By Vanessa O’Brien
From the moment that little bundle of joy is placed in their arms, most parents experience an unfathomable, primordial, desire to fiercely protect their child. They wrap them up warmly; they cradle them carefully; they would put their own life on the line to protect them from danger without even thinking about the consequences. It’s instinct.
But, as parents learn along the way, it’s not always possible to protect your child from experiencing hurt or trauma, often due to circumstances completely out of your control. Trauma is usually unexpected, and can leave parents at a complete loss for knowing how to help their child put their life together and ensure their future emotional health.
Trauma is an emotional shock that makes a lasting impression on one’s thoughts, feelings and behaviours. It usually follows an emotionally painful, distressing or shocking experience, e.g. natural disasters, fire, acts of war, terrorist events, serious illness, death of a loved one, sexual, physical or verbal abuse and domestic violence. It’s also common for children to experience trauma through neglect, bullying, separation from a parent or an unstable/unsafe environment.
As Skylight counselling and training manager Linda Karlin describes, parents often feel helpless when it comes to knowing how to handle the situation, especially if they are traumatised themselves. “It is totally natural for parents to feel helpless when it comes to supporting their children through difficult times, no matter the cause. When parents are dealing with their own emotional struggles, it can be even more difficult to be “present” for their children, and to separate out their own issues from those of their children.
“Children are amazingly talented at picking up the mood and energy of those around them, especially of parents or caregivers. While I know it can be really hard to put our own stuff aside, I’d suggest that parents try to park their own stuff for a bit, and truly get into the space that their children are inhabiting.”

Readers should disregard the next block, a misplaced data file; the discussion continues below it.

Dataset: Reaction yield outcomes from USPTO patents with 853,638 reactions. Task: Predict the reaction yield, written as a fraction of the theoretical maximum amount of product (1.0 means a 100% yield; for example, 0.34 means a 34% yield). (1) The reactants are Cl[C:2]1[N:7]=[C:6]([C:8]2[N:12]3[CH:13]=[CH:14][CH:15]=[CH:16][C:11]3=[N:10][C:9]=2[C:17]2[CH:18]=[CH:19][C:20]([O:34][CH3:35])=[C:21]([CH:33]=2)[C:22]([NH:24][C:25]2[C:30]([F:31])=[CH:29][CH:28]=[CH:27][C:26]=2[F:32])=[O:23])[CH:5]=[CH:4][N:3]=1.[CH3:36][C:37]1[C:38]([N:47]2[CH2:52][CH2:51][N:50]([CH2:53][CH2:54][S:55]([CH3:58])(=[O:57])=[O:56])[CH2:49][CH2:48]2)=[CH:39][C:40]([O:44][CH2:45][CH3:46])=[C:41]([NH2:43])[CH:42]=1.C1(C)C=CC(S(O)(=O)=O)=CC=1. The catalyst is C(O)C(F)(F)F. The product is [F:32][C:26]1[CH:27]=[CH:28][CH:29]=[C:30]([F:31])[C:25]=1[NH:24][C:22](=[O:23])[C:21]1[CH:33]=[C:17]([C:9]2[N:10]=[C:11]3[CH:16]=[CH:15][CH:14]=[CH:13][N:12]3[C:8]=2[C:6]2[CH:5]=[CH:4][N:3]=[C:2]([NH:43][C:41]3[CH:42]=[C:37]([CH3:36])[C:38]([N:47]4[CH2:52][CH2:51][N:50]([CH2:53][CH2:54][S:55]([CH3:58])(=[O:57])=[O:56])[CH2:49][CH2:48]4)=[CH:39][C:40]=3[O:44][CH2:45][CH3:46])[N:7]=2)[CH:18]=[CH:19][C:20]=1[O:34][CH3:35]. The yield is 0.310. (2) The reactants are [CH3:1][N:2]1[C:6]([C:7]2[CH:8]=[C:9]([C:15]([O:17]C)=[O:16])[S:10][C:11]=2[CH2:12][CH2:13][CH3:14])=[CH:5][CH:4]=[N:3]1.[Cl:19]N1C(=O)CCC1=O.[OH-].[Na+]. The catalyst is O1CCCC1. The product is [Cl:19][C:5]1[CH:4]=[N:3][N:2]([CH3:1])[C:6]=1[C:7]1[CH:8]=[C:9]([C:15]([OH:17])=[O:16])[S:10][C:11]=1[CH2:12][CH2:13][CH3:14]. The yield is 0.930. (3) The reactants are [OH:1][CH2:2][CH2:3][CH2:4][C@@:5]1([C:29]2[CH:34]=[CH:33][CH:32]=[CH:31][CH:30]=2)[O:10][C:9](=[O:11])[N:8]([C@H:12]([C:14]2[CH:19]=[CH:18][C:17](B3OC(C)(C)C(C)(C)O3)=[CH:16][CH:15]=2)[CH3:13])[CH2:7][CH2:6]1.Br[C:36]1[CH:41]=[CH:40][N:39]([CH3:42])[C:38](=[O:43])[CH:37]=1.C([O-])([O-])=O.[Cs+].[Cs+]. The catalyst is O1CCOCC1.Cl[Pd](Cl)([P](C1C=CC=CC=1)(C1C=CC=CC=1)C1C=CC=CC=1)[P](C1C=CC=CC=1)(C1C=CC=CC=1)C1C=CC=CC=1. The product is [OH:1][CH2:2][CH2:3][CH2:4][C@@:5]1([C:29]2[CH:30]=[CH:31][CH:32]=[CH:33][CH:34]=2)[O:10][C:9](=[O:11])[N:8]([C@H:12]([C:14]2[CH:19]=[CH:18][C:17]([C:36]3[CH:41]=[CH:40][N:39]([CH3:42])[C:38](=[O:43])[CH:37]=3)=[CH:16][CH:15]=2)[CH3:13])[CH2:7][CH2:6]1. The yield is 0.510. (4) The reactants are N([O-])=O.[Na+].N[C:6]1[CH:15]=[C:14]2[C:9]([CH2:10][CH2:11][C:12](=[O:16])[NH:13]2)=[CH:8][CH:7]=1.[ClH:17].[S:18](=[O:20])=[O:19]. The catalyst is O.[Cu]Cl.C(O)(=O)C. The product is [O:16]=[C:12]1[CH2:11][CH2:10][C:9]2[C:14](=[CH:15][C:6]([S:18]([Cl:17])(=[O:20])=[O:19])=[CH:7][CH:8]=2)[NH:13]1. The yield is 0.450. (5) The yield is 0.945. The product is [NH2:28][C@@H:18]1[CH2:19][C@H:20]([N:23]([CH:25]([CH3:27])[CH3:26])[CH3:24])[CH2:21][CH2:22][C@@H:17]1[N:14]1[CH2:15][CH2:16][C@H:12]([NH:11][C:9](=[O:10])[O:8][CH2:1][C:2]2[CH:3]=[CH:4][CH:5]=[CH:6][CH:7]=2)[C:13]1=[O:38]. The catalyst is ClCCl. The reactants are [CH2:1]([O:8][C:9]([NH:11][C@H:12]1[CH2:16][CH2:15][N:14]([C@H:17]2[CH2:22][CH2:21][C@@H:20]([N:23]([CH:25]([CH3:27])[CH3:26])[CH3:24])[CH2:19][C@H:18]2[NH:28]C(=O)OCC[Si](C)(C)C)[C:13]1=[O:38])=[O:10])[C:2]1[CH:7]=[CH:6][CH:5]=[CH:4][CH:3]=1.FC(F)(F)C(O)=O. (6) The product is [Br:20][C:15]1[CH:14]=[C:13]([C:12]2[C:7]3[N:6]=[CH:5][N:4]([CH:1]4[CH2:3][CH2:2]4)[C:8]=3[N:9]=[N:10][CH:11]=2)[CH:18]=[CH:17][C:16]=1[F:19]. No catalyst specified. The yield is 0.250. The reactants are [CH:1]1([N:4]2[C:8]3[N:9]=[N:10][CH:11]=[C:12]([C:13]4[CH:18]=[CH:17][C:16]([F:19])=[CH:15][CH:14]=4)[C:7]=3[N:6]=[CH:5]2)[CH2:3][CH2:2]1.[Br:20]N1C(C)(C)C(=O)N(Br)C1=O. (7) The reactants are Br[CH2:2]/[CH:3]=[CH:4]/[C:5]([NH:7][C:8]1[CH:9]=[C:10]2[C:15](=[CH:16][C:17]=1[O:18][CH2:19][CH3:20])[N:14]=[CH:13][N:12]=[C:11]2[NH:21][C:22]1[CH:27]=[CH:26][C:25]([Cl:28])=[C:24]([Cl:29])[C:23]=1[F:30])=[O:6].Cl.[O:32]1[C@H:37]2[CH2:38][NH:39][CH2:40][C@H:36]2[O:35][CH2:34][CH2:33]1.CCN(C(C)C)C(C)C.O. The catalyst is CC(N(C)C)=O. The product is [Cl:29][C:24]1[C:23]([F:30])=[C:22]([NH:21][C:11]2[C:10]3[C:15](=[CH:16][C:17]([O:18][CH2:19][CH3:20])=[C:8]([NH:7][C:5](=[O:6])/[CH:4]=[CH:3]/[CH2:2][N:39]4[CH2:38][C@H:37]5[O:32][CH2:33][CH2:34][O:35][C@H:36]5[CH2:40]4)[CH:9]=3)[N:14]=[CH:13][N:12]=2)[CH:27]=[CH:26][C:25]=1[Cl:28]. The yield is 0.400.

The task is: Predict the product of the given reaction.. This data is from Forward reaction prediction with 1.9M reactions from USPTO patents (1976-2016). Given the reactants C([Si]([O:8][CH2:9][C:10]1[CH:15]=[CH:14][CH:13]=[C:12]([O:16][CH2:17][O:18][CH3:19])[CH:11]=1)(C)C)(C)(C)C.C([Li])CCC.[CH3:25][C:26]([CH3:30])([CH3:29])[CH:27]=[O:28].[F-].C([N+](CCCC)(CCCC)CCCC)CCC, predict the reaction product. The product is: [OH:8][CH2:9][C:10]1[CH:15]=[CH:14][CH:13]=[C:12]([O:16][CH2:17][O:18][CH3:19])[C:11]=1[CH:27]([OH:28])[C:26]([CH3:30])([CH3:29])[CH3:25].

It’s crucial that parents identify their children’s needs, because trauma that is not dealt with can have long lasting effects. Although it might feel good – and even temporarily helpful – to lighten the mood, sweeping the situation under the carpet and hoping that your child will bounce back can send your child the message that what happened wasn’t really important or significant.
Psychologist Dr Bob Murray says that most researchers agree that early childhood traumas are the root of most long-term depression and anxiety, and many emotional and psychological illnesses. “Severe traumas can even alter the very chemistry and physiology of the brain.”
National Institute for Trauma and Loss in Children (America) founder Dr William Steele says that one of the fundamental issues that children feel, but can’t necessarily identify, is a sense of loss of control over the events in their lives. For those who experienced the recent earthquakes in Canterbury, this is definitely the case says Linda.
“Many, if not most, of their normal routines may have been changed, which can be incredibly unsettling for children of all ages, but particularly young ones.”
Trauma in children often outworks itself in behaviour. It’s common for a traumatised child to experience a wide range of physical and emotional reactions, including:
- Shock, denial, or disbelief
- Anger, irritability and mood swings
- Guilt, shame, or self-blame
- Feeling sad or hopeless
- Confusion and difficulty concentrating
- Anxiety and fear
- Withdrawing from others
- Insomnia or nightmares
- Being startled easily
- Racing heartbeat
- Muscle tension/aches and pains
It’s important for parents to remember that these are normal responses to an abnormal situation. Some children may return to old habits that you thought they had outgrown, such as sucking their thumb, temper tantrums or bedwetting. They may not want to sleep alone, their appetite may decrease, and they may exhibit headaches, stomach aches, or in extreme examples, vomiting. These responses generally lessen over time.
Dealing with trauma is like dealing with grief – there’s a sense of loss. Even if it’s not the loss of a loved one, it is a loss of a sense of security and wellbeing, and often for a child it’s their first indication that the world isn’t always a safe place.
Parents and caregivers play a crucial role in helping re-establish a sense of normality, security and safety. One of the best things that parents can do, says Linda, is to maintain a routine that’s as normal as possible.
“Re-establishing whatever routines existed pre the traumatic event will help children feel more secure, knowing that they can count on certain things.”
It’s also important to talk with your child, and help them to find a useful outworking of their emotions.
“It’s crucial to be present with the child as they share what is going on. Be as non-judgmental as possible, leaving your own emotions out of the picture,” says Linda.
Each child is different, and will mend on their own schedule. However, you and your child may need professional help from a trauma expert if symptoms persist, and especially if it inhibits your child’s ability to function normally, and to form and maintain healthy relationships.